International Year of Astronomy
- 1 of 1909
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The history of astronomy is sprinkled with important discoveries, technologies, and insights. All three of them came together in the year 1609 to revolutionize humanity's view of the universe -- both what we could actually see, and how we understood what it all meant.
Astronomers are celebrating that revolution this year. The commemoration is called the International Year of Astronomy.
In 1609, Italian astronomer Galileo Galilei heard of a remarkable new technology -- the telescope. It had been invented the year before in Holland, but was more of a novelty than a scientific tool. Galileo built one of his own from descriptions of the Dutch instruments.
Next, Galileo turned his new tool toward the sky, and he made discoveries galore. He saw remarkable details on the Moon. He saw thousands of individual stars in the hazy band of the Milky Way. He discovered moons orbiting Jupiter, and phases for Venus. He even mapped dark "spots" on the Sun.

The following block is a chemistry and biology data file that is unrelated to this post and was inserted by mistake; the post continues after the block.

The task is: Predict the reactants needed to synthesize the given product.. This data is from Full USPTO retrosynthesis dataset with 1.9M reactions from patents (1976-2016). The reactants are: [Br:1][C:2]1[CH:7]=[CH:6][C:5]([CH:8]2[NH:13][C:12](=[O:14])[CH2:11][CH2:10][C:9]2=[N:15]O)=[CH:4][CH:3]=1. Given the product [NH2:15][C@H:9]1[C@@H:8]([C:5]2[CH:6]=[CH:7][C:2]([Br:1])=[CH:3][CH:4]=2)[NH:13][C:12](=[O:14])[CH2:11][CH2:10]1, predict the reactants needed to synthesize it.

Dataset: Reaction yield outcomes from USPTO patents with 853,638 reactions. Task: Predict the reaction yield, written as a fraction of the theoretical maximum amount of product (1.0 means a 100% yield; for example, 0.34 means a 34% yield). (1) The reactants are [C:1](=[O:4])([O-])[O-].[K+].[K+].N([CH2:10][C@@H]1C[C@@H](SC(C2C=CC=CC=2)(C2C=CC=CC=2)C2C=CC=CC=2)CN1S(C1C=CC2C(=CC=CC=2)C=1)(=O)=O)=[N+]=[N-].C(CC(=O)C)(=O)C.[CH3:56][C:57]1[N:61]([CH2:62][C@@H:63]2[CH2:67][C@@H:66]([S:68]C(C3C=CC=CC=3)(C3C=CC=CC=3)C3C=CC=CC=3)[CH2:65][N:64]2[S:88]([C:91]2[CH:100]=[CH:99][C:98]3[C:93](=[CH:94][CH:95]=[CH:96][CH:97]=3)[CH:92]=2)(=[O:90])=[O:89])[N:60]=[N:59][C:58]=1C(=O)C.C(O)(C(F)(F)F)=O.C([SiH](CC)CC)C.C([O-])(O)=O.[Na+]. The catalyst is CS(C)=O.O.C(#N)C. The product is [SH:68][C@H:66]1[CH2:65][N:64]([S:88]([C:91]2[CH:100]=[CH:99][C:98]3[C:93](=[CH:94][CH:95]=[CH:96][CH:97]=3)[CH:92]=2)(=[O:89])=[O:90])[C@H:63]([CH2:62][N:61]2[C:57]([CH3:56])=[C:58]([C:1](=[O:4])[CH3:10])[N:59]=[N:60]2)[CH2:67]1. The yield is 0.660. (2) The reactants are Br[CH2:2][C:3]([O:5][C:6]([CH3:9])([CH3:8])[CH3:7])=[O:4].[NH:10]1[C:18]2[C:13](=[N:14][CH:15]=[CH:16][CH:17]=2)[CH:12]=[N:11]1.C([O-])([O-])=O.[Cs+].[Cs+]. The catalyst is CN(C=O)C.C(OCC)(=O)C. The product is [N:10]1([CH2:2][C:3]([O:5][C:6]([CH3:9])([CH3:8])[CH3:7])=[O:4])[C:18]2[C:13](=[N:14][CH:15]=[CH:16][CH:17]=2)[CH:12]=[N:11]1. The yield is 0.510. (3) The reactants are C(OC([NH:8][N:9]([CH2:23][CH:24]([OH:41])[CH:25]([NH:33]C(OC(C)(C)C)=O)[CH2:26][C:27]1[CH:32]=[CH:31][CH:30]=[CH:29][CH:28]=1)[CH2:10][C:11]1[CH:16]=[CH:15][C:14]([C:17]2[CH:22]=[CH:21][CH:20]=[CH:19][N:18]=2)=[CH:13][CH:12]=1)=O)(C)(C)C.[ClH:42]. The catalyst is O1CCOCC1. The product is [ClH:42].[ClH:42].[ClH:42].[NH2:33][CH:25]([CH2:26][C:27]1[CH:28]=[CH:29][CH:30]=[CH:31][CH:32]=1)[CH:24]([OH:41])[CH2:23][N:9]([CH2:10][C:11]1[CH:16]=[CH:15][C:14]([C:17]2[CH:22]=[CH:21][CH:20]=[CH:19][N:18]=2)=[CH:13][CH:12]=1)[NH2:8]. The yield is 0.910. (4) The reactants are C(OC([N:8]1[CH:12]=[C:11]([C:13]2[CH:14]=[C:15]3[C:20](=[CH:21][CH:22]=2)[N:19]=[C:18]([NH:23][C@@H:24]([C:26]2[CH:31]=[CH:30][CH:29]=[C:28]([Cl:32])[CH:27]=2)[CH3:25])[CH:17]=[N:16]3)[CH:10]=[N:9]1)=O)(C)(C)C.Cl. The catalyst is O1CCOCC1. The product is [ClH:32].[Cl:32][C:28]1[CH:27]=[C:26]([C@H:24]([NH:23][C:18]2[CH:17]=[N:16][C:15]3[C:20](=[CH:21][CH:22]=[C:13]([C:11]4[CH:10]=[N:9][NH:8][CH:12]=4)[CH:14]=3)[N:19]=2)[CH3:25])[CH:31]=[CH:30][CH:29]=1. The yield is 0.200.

Galileo's discoveries rearranged the universe. The phases of Venus confirmed that Earth and the other planets orbit the Sun. The stars of the Milky Way showed that the universe is more extensive than anyone had known. And the features on the Moon and Sun showed that neither body is smooth and unchanging, but that the universe is dynamic and feature-packed.
Astronomers are still exploring Galileo's universe four centuries later -- and celebrating his revolution all year long.
Script by Damond Benningfield, Copyright 2008
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